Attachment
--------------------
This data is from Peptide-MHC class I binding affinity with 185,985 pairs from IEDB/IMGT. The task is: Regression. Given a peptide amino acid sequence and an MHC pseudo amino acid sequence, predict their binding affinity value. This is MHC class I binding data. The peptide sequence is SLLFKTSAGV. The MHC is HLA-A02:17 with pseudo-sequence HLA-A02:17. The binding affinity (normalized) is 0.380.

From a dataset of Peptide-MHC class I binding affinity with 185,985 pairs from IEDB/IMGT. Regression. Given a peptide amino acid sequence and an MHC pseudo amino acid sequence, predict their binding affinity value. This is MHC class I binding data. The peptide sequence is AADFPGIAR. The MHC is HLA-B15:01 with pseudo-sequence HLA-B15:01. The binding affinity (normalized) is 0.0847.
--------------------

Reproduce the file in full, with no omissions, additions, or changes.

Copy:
This data is from Peptide-MHC class I binding affinity with 185,985 pairs from IEDB/IMGT. The task is: Regression. Given a peptide amino acid sequence and an MHC pseudo amino acid sequence, predict their binding affinity value. This is MHC class I binding data. The peptide sequence is SLLFKTSAGV. The MHC is HLA-A02:17 with pseudo-sequence HLA-A02:17. The binding affinity (normalized) is 0.380.

From a dataset of Peptide-MHC class I binding affinity with 185,985 pairs from IEDB/IMGT. Regression. Given a peptide amino acid sequence and an MHC pseudo amino acid sequence, predict their binding affinity value. This is MHC class I binding data. The peptide sequence is AADFPGIAR. The MHC is HLA-B15:01 with pseudo-sequence HLA-B15:01. The binding affinity (normalized) is 0.0847.